I think the judging coordinator likes to get my heart racing.  She posts a photo from during the MQX judging for most categories. This is not the first time one of my quilts has popped up during judging on facebook.   I think that my Solo category is the last one being judged.  This popped up on my facebook feed - I nearly fell out of my chair.  It was initially entered in Custom Heirloom Show, which has a larger size requirement, but had to be moved to Solo because of the number of entries (not enough).  I really dislike this because Solo and Large Wallhanging are often large groups, and CHS is not. Boo Hoo.  Sure hope that the judges like most of it when the take a closer look.

This quilt is an original of my own design, created using EQ7.  In October of 2014 when I started it, it was conceived merely as a "filler" project.  I needed something mindless to piece.  I was just finishing Bouquet Royale, and I was tired of every detail.  I wanted something simpler.   In all honesty, I loathe paper piecing, but it's the best technique to ensure pointy triangles.  There was a LOT of semi-mindless paper-piecing on this quilt.
(finished but not painted.  It needed more!)

Somewhere in the mindless process, which was supposed to keep me from feeling invested in the project, I decided I really loved the quilt.  The colors were vibrant and powerful, and they were drawing me in.  It is hard to see from the photos, but there are a few silks, and the more chartreuse greens are almost luminescent.

(photo of first quilting on outer border)

This past fall, after Houston, I resurrected the quilt.  First order of business was to remove the quilting of the red border.  I never liked it, and had a new plan to try.  This new idea was a one-shot deal - there would be no removing this if I didn't like it! No risk of that, though, as I totally LOVED the effect.  It was different for me, but it looked great.
 This quilt has many things that represent change and growth as a quilter.  I hate seeing quilt after quilt by the same artist, and being able to know who did it before I see the card.  Some people's quilting signatures are always the same.  I strive to expand my abilities, to try different designs, to keep people thinking.  I know many are now thinking I am the one that will mix the fussy-cut cottons with silk (and that is fine, as I so love this look!). But this quilt is a little different, as the name implies.
This quilt was the last quilt I did on my old Fusion.  It was stitched with both 40wt poly threads (YLI Polished Poly, and Glide) as well as some silk in the super dense fills.  I used a Hobbs wool/cotton blend batt with another wool batt on top of that.  It has good loft in unquilted areas (but we all know I quilted it nearly to death).
 As late as a couple weeks ago, I was still hand appliqueing a metallic bobbin thread to certain areas on the top, just for a tiny hit of pizzazz.  It is hard to just stop, and declare the quilt done.
 There is some color infused purely with thread, as in the red above.
 Here's some very teeny-tiny matchstick quilting in a great herringbone design.  It makes a wonderful effect.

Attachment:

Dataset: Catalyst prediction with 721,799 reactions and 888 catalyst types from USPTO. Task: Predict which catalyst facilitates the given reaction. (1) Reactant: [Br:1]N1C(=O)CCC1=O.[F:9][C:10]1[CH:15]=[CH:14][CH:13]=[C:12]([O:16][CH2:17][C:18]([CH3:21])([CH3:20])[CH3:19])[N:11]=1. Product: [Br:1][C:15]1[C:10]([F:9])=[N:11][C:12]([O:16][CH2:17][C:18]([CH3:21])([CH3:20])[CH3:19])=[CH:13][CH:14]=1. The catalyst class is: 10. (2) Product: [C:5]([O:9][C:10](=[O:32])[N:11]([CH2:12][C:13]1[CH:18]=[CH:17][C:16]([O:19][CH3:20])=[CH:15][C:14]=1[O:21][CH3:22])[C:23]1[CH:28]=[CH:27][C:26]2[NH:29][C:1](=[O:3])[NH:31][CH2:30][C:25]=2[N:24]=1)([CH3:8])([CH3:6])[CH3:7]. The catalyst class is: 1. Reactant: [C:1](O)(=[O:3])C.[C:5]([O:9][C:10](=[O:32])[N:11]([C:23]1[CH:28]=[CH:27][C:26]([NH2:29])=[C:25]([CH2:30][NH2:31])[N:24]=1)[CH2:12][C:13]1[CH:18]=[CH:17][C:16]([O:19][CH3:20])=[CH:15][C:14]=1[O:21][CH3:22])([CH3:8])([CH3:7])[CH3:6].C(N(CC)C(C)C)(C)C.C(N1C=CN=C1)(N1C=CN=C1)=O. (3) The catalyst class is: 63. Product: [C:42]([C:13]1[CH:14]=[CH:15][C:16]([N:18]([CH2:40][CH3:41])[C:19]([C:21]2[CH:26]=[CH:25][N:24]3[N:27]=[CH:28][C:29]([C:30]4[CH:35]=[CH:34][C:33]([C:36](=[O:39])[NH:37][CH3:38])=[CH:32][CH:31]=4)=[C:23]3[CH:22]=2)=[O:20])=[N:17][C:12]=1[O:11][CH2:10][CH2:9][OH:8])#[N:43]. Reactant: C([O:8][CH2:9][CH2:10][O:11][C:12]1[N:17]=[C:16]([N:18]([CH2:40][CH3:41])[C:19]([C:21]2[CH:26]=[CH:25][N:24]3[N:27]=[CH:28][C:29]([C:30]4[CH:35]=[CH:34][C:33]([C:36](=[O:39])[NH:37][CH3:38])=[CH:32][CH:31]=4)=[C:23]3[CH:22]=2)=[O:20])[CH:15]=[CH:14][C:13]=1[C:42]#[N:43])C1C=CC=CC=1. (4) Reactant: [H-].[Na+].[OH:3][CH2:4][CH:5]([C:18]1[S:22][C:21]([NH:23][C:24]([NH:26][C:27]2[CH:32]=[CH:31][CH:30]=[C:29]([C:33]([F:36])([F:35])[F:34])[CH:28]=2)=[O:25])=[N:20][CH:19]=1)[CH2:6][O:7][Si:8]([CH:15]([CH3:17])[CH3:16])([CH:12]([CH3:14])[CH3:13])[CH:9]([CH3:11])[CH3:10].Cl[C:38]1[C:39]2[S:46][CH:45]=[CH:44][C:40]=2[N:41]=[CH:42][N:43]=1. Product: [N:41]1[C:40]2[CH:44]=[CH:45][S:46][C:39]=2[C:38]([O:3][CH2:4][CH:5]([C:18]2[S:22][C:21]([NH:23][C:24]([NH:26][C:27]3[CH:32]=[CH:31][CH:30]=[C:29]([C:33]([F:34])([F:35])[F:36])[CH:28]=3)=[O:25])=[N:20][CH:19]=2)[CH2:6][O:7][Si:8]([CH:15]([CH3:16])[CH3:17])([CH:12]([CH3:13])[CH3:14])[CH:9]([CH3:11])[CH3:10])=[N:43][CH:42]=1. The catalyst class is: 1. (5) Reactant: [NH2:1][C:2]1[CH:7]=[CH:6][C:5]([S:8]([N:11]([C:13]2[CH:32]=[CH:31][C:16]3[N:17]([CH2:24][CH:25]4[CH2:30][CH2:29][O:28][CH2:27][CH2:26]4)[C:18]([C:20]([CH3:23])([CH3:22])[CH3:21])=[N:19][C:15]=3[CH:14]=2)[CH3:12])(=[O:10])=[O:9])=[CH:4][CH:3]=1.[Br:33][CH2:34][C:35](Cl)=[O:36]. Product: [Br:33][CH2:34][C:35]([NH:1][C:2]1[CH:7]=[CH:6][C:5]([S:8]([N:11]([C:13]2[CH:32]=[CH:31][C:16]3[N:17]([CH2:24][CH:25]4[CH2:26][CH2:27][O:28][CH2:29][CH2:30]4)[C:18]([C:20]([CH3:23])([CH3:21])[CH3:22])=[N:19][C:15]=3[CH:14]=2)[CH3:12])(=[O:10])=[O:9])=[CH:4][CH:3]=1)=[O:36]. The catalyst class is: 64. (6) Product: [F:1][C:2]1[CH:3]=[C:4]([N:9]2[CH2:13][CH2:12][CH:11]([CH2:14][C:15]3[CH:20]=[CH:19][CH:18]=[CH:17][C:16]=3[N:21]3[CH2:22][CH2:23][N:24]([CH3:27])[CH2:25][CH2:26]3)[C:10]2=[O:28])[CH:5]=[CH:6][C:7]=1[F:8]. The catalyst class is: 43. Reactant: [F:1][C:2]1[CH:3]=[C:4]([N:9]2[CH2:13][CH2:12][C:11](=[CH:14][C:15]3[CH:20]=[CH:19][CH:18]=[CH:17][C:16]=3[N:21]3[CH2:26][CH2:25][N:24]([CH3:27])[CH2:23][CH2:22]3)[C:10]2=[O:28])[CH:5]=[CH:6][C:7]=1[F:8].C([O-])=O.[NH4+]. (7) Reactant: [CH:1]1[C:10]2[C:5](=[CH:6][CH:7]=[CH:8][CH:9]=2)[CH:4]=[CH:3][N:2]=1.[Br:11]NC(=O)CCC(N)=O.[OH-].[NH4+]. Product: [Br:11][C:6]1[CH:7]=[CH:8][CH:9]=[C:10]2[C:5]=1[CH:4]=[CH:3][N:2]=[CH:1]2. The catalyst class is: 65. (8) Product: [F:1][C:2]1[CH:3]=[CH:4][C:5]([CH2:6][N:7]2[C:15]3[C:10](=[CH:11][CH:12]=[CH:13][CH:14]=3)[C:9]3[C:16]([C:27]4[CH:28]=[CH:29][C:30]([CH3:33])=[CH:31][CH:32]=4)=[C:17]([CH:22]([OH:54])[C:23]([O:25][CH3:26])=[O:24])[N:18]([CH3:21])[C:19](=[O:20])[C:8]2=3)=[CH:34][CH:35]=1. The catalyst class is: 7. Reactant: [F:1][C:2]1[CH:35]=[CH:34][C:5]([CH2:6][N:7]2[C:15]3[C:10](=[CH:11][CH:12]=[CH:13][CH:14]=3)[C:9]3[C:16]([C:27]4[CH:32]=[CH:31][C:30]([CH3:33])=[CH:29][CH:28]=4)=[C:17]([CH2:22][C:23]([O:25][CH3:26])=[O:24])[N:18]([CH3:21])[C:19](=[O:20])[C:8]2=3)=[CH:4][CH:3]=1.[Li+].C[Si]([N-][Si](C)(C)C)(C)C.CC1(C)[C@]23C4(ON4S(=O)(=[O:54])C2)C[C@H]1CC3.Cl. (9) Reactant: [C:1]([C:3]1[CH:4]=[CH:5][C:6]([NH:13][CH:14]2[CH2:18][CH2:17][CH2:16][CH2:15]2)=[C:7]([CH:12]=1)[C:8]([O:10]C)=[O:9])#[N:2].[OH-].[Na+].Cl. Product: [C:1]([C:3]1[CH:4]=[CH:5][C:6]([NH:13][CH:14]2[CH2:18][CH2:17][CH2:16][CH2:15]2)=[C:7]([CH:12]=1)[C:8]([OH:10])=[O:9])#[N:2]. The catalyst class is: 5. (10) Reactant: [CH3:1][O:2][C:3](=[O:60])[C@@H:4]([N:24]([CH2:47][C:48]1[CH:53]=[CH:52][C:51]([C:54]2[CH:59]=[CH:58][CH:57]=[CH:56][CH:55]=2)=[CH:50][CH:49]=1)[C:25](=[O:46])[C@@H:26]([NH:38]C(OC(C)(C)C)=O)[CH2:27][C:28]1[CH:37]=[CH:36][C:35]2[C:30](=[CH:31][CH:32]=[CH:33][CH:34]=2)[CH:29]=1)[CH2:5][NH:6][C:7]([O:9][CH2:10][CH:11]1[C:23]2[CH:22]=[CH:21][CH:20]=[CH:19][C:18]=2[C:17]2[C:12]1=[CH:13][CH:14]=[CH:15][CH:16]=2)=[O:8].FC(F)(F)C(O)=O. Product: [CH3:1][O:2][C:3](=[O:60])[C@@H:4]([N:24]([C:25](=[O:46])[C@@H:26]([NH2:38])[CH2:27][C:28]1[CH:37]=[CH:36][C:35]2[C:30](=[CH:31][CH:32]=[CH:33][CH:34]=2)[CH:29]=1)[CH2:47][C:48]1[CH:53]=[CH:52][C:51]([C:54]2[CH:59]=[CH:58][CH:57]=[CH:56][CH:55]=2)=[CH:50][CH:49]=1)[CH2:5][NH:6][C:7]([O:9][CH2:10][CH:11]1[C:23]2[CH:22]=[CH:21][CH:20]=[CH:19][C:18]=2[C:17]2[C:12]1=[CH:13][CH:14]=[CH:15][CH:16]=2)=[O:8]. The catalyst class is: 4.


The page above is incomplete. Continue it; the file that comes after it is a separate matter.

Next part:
Lotsa feathers!
and crosshatching too... 

I finally got the nerve to paint this interconnected scallop border in late January.  I had to mix the colors to get the right shades.  THAT was nerve-wracking. Hindsight tells me I should have appliqued these, but I didn't even have these scallops on the radar until I designed the quilting.  THEN I got the notion that they'd look good colored.  Go figure.
The binding treatment is of my own conception.  I am not a fan whatsoever of prairie points, but I envisioned this quilted scallop-prairie point contraption as an extension of the outer row of NYB blocks.  It was finicky, but not as hard as I thought.  Each of these 3" scallops was initially quilted on my longarm.  They were then cut out and turned with another backing fabric on the DSM.  This sounds simple, but much experimentation on how to do this so that a beautiful, smooth-edge scallop resulted.  I wasn't going to do the edge treatment any other way.  The purple prairie points are done the typical way.
 Putting this edge all together, with the piping took a few genies and a whole lotta magic potion, but it  was all done on the machine, except for hand stitching the facing on the backside.  Stay tuned for an article later this year in Machine Quilting Unlimited on how to make this.
And so we are done with the pretty pictures.  As I write this (it's only Saturday), I wonder if it will earn a ribbon, and I wonder if viewers will enjoy looking at it.  To me it is much more.  It is a 2 year journey beginning with choosing fabrics at the Hershey and Houston shows.  It is a calming, cooling time for me to do simple piecing, without an end result really in mind.  This quilt was kind of designed as the blocks were stitched -- hence the "unmapped road".  The binding without a plan falls into that uncharted territory as well.
Just because I didn't know where I was ultimately going, and did not have a well-layed out route initially, in no way should imply that I was not going somewhere.  Remember, friends, the journey of how you get from conception to completion is what you will remember in the end.  Take time to wander, for it does not have to imply that you are lost.  This may have spent a year in a box.  I believe that on some small, secret level, the quilt needed me to move on, do something different so that I could return back and finish this with a bang!

Enjoy, and have a great week.